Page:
Amy Johnson CBE,

(1 July 1903 – 5 January 1941)

Amy Johnson portrait

 

 

 

Amy Johnson was a pioneering English aviator. Flying solo or with her husband, Jim Mollison, she set numerous long-distance records during the 1930s. Johnson also flew in the Second World War as a part of the Air Transport Auxiliary where she died during a ferry flight

Johnson was born in Kingston upon Hull, East Riding of Yorkshire and was educated at Boulevard Municipal Secondary School (later Kingston High School) and the University of Sheffield, where she graduated with a Bachelor of Arts degree in economics. She then worked in London as secretary to the solicitor, William Charles Crocker. She was introduced to flying as a hobby, gaining a pilot's "A" Licence, No. 1979 on 6 July 1929 at the London Aeroplane Club under the tutelage of Captain Valentine Baker. In that same year, she became the first British woman to obtain a ground engineer's "C" licence.

Johnson's father, always one of her strongest supporters, offered to help her buy an aircraft and with funds from her father and Lord Wakefield she purchased G-AAAH, a second-hand de Havilland DH.60 Gipsy Moth she named "Jason", not after the voyager of Greek legend, but after her father's business trade mark.

Johnson achieved worldwide recognition when, in 1930, she became the first woman pilot, or in the language of the time, "aviatrix", to fly solo from England to Australia. Flying G-AAZV, her Gipsy Moth "Jason". She left Croydon, south of London, on 5 May of that year and landed in Darwin, Northern Territory, on 24 May after flying 11,000 miles (18,000 km). Her aircraft for this flight can still be seen in the Science Museum in London. She received the Harmon Trophy as well as a CBE in recognition of this achievement, and was also honoured with the No. 1 civil pilot's licence under Australia's 1921 Air Navigation Regulations.

In July 1931, Johnson and her co-pilot Jack Humphreys became the first pilots to fly from London to Moscow in one day, completing the 1,760 miles (2,830 km) journey in approximately 21 hours. From there, they continued across Siberia and on to Tokyo, setting a record time for flying from Britain to Japan. The flight was completed in G-AAZV Havilland DH.80 Puss Mothde, named "Jason II"

In 1932, Johnson married Scottish pilot Jim Mollison, who had, during a flight together, proposed to her only eight hours after they had met. In July 1932, Johnson set a solo record for the flight from London to Cape Town, South Africa in a Puss Moth, "G-ACAB", named Desert Cloud, breaking her new husband's record.Her next flights were as a duo, flying with Mollison, she flew G-ACCV, named "Seafarer," a de Havilland DH.84 Dragon I nonstop from Pendine Sands, South Wales, to the United States in 1933.However, their aircraft ran out of fuel and crash-landed in Bridgeport, Connecticut; both were injured.After recuperating, the pair was feted by New York society and received a ticker tape parade down Wall Street.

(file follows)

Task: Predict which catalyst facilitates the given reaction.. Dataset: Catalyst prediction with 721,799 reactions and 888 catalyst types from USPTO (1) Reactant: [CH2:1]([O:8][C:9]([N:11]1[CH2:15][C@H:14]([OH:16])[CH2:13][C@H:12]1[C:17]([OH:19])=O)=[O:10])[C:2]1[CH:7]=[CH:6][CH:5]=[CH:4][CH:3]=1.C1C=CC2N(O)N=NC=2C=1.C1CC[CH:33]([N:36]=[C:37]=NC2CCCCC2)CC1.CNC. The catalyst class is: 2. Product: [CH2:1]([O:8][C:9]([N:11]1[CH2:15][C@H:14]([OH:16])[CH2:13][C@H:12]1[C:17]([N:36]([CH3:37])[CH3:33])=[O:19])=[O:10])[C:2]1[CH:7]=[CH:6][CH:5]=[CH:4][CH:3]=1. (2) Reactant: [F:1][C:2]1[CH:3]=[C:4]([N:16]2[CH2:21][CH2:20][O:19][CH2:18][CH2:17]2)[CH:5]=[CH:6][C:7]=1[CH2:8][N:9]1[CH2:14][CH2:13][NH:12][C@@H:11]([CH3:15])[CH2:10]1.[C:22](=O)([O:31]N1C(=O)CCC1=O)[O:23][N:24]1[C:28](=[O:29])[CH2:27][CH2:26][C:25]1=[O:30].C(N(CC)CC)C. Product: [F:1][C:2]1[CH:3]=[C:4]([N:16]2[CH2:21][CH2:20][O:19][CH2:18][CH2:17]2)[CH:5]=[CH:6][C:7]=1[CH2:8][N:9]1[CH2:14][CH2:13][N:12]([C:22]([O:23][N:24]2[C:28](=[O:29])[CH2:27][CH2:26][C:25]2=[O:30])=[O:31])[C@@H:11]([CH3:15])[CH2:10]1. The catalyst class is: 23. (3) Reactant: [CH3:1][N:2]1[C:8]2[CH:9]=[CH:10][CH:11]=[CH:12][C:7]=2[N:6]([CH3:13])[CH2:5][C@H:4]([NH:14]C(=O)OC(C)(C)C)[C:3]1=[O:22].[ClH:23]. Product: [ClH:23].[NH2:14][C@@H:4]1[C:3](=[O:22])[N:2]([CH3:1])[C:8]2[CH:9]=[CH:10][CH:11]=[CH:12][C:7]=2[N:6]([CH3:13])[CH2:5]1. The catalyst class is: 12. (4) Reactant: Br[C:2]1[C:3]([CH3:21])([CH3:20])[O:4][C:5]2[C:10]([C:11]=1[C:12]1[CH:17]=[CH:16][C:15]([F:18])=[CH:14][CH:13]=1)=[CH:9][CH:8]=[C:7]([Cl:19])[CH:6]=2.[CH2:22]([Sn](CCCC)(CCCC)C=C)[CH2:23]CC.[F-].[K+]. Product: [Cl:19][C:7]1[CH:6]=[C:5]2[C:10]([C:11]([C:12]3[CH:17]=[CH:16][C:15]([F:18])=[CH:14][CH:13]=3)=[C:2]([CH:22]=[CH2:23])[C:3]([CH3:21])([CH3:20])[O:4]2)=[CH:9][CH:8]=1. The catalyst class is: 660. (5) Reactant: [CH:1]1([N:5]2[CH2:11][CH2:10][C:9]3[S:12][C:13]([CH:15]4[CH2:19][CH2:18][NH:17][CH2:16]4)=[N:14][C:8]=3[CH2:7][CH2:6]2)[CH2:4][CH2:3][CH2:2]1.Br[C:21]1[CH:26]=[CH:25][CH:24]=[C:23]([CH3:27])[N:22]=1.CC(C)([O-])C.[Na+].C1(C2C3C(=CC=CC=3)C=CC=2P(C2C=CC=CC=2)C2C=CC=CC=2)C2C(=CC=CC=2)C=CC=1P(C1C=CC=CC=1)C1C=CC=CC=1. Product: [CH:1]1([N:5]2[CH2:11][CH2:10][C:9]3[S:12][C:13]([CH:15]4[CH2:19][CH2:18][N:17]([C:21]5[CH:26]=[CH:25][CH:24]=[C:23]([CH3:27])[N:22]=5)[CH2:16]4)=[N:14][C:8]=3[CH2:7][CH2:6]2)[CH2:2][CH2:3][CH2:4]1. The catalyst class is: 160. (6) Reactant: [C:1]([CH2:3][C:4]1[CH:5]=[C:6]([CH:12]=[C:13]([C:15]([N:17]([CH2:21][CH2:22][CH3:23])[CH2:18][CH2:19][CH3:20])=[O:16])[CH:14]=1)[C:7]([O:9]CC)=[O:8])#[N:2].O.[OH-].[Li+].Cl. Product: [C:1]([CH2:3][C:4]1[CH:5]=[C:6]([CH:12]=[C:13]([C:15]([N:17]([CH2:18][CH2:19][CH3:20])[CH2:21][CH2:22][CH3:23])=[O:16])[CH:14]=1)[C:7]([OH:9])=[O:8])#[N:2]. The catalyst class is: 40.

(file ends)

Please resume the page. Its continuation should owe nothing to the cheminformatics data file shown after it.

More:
The Mollisons also flew in record time from Britain to India in 1934 in G-ACSP, named "Black Magic", a de Havilland DH.88 Comet as part of the Britain to Australia MacRobertson Air Race. They were forced to retire from the race at Allahabad because of engine trouble.

In May 1936, Johnson made her last record-breaking flight, regaining her Britain to South Africa record in G-ADZO, a Percival Gull Six.

In 1938, Johnson overturned her glider when landing after a display at Walsall Aerodrome in England, but was not seriously hurt. The same year, she divorced Mollison and soon afterwards, she reverted to her maiden name.

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In 1940, during the Second World War, Johnson joined the newly formed Air Transport Auxiliary (ATA), whose job was to transport Royal Air Force aircraft around the country – and rose to First Officer. (Her ex-husband Jim Mollison also flew for the ATA throughout the war.) On 5 January 1941, while flying an Airspeed Oxford for the ATA from Blackpool to RAF Kidlington near Oxford, Johnson went off course in adverse weather conditions. Reportedly out of fuel, she bailed out as her aircraft crashed into the Thames Estuary.The crew of the HMS Haslemere spotted Johnson's parachute coming down and saw her alive in the water. Conditions were poor – there was a heavy sea and a strong tide, snow was falling and it was intensely cold. Lt Cmdr Walter Fletcher, the commander of Haslemere, dived into the water in an attempt to rescue Johnson. However, he died in the attempt along with Johnson and her body was never recovered.